Interview of Kamel Elzawahry Transcript

MISSING IMAGE

Material Information

Title:
Interview of Kamel Elzawahry Transcript
Physical Description:
Mixed Material
Creator:
Revealing Florida’s Arab Immigrants Phase II: The Arab Business Community

Record Information

Source Institution:
University of Florida
Rights Management:
All applicable rights reserved by the source institution and holding location.
System ID:
AA00015994:00002


This item is only available as the following downloads:


Full Text

PAGE 1

Kamel Elzawahry April 20, 2013 Islamic Understanding Institute Panama City, Florida Esam Alhadi, Interviewer and Translator for University of Florida George A. Smathers Libraries Edited by Jardee Transcription Also present, Richard Saltzburg Alhadi: Thank you, Dr. Kamel, for being with us, and welcome to this interview which will be short and quick. My name is Esam Alhadi fr om the University of Florida, Gainesville, and this is my colleague, Ri chard Saltzburg, from the university library. This interview takes place at the Islamic Understanding Institu te in Panama City. Today is Saturday, April 20, 2013 and it is now 4:37 PM. It give s me great pleasure to have you with us today. We would like to begin by asking you to give us a quick review on your early upbringing, education and life be fore coming to America. Elzawahry: I graduated from the college of Medicine of Ain Ahams University in Cairo. I then took a teaching position as a le cturer for three years at the same university. The university sent me to England to do my gra duate studies there. I studied in Oxford, Leicester, and Birmingham. The political situation in Egypt at the time was unwelcoming and I couldn’t stay there. I made the decision to come to America. I arrived here in 1976. I joined the graduate studies program at Hahnemann University. I also did some studies at Rutgers and the University of Pennsylvania. I acquired qualifications in more than one field of speci alty, including internal medicine, neurology, and paralysis. My next move was to Pana ma City in 1980. A friend of mine informed me that they were looking for a neurologist he re in Panama City. I came here and have continued to live here since that date.

PAGE 2

Alhadi: That means you were already living in Am erica for four years before moving to Panama City? Elzawahry: Correct. I was in Pennsylvania a nd New Jersey, and now I have been living in Panama City since 1980. Alhadi: Did you have opportunities to move to any other place? Elzawahry: I never moved to a ny other place since I came here. Alhadi: This long period of residence in Panama City makes you and Dr. Azzam among the people who witnessed the development of the Arab immigrant community here in Panama City. Elzawahry: That is correct. Alhadi: We will get back to this topic later on, but now I want to ask you to tell us more about your fields of specialt y, research, and studies? Elzawahry: When I came to the USA, the system here required me to redo all my studies and training that I had done before ge tting certified. This was in spite of the fact that I did all of my studies and training in Britain and E gypt. I started doing re sidency in internal medicine and another one in neurology and later became certified in neurology and then moved to Panama City. Alhadi: Where did you work af ter arriving in Panama City? Elzawahry: I started by opening my own office. Later I began to work with the hospitals here in town. My office grew very fast and steadily to the point where that I had to bring in more colleagues to work with me. The office has now become a medical center with six doctors working in it. Four of the doctors who work in my cente r are neurologists and

PAGE 3

the other two are specialists in neurosurger y. The center is called the Brain and Spine Center and is located here in Panama City. Alhadi: Do you have an o ffice outside Panama City? Elzawahry: We had many branches, but because of the heavy work load we decided to focus our work only in Panama City. However, we receive and treat many cases from all over North Florida. Alhadi: Are all or some of the doctors with you in the center of Arab descent? Elzawahry: Two of them have Arab ethnicity, including my own daughter and another doctor of Lebanese origin, in addition to three American doctors. Alhadi: Is your daughter speci alizing in the same field? Elzawahry: Yes. Sh e is a neurologist. Alhadi: Is this an example of a father’s influenc e on his children? Elzawahry: It could be. Alhadi: You told us that you left Egypt in 1976. How is your relationship to Egypt at this time? Elzawahry: I am still connected to Egypt because of family ties and also psychologically. I believe a person’s love to their homeland ne ver fades. Even though the comforts and stability of life here in America makes it ha rd to think of going back to live in Egypt, I still maintain good relationships with the doctors and universities there an d I help them as much as I can. Alhadi: I would like to know mo re details about this. Can you tell us more about your relationships with the study and research cen ters and universities in terms of offering them training and research opportunities?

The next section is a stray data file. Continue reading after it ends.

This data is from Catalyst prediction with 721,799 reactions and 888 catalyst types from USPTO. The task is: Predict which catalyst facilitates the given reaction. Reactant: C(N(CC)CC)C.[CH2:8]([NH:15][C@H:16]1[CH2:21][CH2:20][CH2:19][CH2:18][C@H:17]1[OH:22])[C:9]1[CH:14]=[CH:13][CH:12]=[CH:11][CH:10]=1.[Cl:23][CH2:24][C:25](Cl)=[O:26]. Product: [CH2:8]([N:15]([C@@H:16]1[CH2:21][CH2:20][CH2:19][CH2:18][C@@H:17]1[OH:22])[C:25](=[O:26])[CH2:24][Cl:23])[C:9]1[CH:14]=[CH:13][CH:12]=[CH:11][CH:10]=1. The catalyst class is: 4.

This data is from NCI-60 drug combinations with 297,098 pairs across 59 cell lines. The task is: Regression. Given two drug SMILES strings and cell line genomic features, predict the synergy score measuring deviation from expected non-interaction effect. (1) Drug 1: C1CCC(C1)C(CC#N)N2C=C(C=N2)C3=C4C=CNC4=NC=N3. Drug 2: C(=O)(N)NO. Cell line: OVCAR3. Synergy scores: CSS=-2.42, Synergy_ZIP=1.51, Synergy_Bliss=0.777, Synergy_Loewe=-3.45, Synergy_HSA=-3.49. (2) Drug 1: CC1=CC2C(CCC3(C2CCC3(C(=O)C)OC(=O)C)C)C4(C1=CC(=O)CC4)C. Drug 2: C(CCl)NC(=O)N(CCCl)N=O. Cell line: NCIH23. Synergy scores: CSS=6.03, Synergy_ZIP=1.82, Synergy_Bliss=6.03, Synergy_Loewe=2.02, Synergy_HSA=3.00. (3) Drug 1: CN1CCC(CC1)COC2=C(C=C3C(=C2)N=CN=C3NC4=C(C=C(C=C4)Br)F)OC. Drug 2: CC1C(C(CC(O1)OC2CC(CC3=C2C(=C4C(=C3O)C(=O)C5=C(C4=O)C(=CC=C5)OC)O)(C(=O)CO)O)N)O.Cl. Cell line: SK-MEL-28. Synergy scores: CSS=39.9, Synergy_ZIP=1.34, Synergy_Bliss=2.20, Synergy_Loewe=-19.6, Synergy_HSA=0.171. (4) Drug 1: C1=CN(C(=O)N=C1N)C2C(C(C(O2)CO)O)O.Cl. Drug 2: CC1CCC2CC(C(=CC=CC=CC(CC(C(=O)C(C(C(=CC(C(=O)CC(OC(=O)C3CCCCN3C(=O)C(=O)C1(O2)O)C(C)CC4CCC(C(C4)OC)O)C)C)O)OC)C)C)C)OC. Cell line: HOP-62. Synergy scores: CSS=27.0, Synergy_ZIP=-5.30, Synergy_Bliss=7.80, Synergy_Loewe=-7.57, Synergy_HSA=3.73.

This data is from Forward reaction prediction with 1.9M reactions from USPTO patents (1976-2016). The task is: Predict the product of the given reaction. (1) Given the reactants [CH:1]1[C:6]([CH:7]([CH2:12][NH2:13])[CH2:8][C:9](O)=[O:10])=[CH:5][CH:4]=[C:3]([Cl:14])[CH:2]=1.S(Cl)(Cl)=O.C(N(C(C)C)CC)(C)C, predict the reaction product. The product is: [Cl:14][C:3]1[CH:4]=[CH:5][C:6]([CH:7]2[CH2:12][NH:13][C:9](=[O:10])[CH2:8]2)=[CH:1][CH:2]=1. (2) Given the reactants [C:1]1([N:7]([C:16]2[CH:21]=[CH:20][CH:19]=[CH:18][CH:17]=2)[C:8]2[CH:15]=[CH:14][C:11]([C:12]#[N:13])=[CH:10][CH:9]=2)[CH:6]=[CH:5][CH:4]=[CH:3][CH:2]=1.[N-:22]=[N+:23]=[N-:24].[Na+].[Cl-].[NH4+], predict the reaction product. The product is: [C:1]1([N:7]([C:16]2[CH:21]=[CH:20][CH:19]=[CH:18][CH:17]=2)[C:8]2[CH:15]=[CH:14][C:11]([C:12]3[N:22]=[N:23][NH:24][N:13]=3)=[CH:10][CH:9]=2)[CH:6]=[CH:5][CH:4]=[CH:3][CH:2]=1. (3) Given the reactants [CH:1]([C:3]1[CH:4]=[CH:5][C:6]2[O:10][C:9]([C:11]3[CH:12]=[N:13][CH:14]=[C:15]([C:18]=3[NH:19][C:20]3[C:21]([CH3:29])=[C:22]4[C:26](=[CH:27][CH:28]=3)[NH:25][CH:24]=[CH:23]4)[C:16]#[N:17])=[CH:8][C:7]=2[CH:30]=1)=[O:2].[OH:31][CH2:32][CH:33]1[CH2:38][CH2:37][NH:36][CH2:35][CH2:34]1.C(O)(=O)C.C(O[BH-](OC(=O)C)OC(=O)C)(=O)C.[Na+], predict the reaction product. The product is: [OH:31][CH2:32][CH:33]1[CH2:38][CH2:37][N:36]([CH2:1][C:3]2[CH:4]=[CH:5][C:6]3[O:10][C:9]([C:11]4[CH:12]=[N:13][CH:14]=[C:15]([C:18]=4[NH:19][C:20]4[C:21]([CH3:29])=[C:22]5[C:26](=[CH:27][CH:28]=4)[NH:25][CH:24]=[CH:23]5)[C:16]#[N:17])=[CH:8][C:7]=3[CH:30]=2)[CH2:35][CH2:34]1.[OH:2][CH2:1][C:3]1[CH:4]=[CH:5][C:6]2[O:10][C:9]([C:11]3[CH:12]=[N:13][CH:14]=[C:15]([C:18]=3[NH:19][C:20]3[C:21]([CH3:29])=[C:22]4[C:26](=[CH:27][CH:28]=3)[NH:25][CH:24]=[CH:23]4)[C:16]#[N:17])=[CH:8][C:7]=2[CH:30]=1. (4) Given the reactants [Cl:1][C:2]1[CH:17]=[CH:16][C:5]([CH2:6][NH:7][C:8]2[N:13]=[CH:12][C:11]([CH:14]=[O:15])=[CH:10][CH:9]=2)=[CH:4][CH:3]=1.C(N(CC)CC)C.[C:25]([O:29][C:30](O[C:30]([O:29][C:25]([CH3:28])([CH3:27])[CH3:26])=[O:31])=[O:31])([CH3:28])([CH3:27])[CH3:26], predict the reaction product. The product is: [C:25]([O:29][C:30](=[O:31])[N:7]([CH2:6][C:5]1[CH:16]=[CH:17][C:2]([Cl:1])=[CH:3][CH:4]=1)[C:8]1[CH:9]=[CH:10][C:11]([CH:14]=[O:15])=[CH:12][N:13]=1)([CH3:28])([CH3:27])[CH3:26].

PAGE 4

Elzawahry: We, here in the Brain and Spine Ce nter, accept doctors and students from foreign universities, particularly those from Egypt and other African c ountries. In the past years, we trained doctors from many countries su ch as Egypt, South Africa, Tanzania and Kenya. Because of my standing in the Worl d Foundation of Neurology, I have been able to offer help to developing and needy countries especially those in Africa and Asia. We offer scholarships and training programs. We get a physician from Nigeria every year to attend a training program. I am also on the board of the Florida Society of Neurology, and through our partnership with a Nigerian si ster society, we manage to get a number of physicians to attend medical meetings, and we also have training pr ograms for them here in various places. Alhadi: Why specifically in Nigeria? Elzawahry: It is the biggest c ountry in terms of population. However, with a population that reaches about 100 million, there are only 50 neurol ogists in the entire country. There is a high need for this field in that country. We also helped Ethiopia, South Africa and Chad. Alhadi: How is the situation in Egypt in regards to this field, given th at the population there is almost 80 or 90 million? Elzawahry: Egypt has the best training program among the Arab c ountries. There are more than ten colleges of medicine. Egypt also has a number of excellent medical field specialties. We help them through the exchange programs that scientific instituti ons in this country offer. The truth is that Egypt is not in need of American assistance in science, compared to other countries in the region. Alhadi: How about your connections with other Arab countries such as the [Persian] Gulf countries?